Second only to the sukkah as prominent symbols of this feast of Sukkot are the Arba'at Ha-minim, the four species, which are gathered in keeping with the commandment found in Leviticus 23:40.
Making up "the four species" are the following (Scripture references in parenthesis are from CJB version of Lev. 23:40; the Rabbinical descriptions for each of the species was retrieved from Barney Kasdan's God Appointed Times):
An etrog, or citron, a lemon-like fruit from Israel ("choice fruit"). The etrog, with its sweet taste and pleasant smell, is representative of a "person with knowledge of the Torah and good deeds."The lulav, or palm branch ("palm fronds"). The fruit of this branch being sweet, yet without fragrance, is said by rabbis to represent "people [who] have knowledge, but no good deeds."The hadas, or myrtle ("thick branches") has a nice aroma, yet is tasteless, thereby symbolic of the person possessing "good deeds without true knowledge."And an arava, or willow ("river-willows"). This last of the four species contains "neither taste nor smell, [representing] the person who lacks both knowledge and deeds."
(We contend that no person but One, our Messiah, could ever be classified as that which the etrog represents. The prophet Isaiah attests to this when he says that even the best of our deeds are but filthy rags before a Holy God (Isa. 64:6). Rav Paul, too, acknowledged that even with his years of Rabbinical training, prior to His encounter with Yeshua, that he was "ignorant" (1 Tim. 1:13). Yeshua alone is perfect in Torah knowledge and adherence. The rest of us may attain some level of Torah literacy and obedience, but still are found desperately wanting. Without Messiah, mankind can only be represented by one of the remaining three "species.")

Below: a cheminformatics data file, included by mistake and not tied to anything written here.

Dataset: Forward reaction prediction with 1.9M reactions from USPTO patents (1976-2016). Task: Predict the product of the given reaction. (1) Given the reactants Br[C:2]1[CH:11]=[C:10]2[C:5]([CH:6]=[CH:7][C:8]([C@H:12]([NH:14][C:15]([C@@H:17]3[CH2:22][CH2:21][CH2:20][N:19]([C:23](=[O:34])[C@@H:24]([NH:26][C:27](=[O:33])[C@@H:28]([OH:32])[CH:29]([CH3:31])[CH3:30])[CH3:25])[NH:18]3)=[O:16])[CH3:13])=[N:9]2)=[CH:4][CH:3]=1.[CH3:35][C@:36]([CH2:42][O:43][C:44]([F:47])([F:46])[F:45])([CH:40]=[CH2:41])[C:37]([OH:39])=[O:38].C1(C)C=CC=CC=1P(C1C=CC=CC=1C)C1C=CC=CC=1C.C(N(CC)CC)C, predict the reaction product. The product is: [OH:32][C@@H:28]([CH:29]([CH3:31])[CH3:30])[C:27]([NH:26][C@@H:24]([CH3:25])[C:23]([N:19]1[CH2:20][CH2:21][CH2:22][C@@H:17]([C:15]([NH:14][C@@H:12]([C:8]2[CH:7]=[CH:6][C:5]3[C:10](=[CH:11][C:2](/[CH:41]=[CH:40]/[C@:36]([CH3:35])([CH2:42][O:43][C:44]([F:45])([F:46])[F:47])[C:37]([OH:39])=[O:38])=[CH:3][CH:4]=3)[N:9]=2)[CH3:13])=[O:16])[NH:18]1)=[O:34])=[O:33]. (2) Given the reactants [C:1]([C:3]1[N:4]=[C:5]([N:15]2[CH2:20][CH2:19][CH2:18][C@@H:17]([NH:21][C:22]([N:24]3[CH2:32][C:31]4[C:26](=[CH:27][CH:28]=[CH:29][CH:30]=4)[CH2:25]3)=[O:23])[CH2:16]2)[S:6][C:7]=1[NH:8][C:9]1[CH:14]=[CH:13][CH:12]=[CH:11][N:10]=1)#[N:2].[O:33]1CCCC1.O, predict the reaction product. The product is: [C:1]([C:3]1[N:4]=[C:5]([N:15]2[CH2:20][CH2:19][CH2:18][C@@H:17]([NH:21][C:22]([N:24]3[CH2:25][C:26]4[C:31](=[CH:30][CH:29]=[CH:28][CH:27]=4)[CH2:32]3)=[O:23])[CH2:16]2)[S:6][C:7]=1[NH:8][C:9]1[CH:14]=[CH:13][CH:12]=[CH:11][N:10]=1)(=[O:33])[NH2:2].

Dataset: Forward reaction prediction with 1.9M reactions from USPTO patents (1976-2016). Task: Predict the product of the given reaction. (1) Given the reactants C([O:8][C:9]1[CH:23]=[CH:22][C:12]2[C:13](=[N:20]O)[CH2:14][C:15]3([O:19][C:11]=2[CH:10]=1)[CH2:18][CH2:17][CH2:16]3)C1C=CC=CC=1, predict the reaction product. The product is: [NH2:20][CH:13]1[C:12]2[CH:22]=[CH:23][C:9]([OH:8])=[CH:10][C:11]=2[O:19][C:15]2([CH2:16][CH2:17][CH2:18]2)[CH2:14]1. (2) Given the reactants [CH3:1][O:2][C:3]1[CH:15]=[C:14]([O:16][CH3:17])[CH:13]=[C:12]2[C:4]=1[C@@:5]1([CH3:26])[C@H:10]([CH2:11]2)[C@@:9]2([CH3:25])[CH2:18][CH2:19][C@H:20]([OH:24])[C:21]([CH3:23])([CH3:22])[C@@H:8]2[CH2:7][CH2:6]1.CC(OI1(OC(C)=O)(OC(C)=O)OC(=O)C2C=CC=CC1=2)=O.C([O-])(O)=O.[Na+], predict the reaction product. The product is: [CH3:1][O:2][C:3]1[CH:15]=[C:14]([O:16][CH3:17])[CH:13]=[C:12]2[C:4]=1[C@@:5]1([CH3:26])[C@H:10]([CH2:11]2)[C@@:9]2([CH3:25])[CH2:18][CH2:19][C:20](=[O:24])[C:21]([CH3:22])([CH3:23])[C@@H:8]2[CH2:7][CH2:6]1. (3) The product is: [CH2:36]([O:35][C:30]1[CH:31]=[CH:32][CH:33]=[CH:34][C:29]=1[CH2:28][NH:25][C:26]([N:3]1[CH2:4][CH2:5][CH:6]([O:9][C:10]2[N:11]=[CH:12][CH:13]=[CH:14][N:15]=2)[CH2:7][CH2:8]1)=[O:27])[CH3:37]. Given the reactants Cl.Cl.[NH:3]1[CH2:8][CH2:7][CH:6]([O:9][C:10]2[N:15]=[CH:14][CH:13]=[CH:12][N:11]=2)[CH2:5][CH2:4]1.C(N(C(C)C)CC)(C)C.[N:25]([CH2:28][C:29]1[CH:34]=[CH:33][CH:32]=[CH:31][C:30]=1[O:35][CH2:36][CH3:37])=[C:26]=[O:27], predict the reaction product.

Once the four species are gathered, prior to outset of the festival, they are bundled together, with the palm branch occupying the central position. Once wrapped together, The components of the lulav (called such because of the palm branch's central position), mustn't come apart, as the four species together are said to represent the tetragrammaton, or the four Hebrew characters for the Holy Name of the God of Israel.
On each evening of the festival, special blessings are recited over the lulav. The lulav is then "waved in every direction, symbolizing the harvest and God's omnipresence over His world" (Kasdan).
It is not uncommon to witness the lulav being waved at synagogue services, accompanied by chants of the Hallel, or Praise Psalms (i.e. Ps. 113-118), including this familiar entreaty to God from Psalm 118:26: "Ana Adonai Hoshiana!" (Save us Lord!).
Image originally found here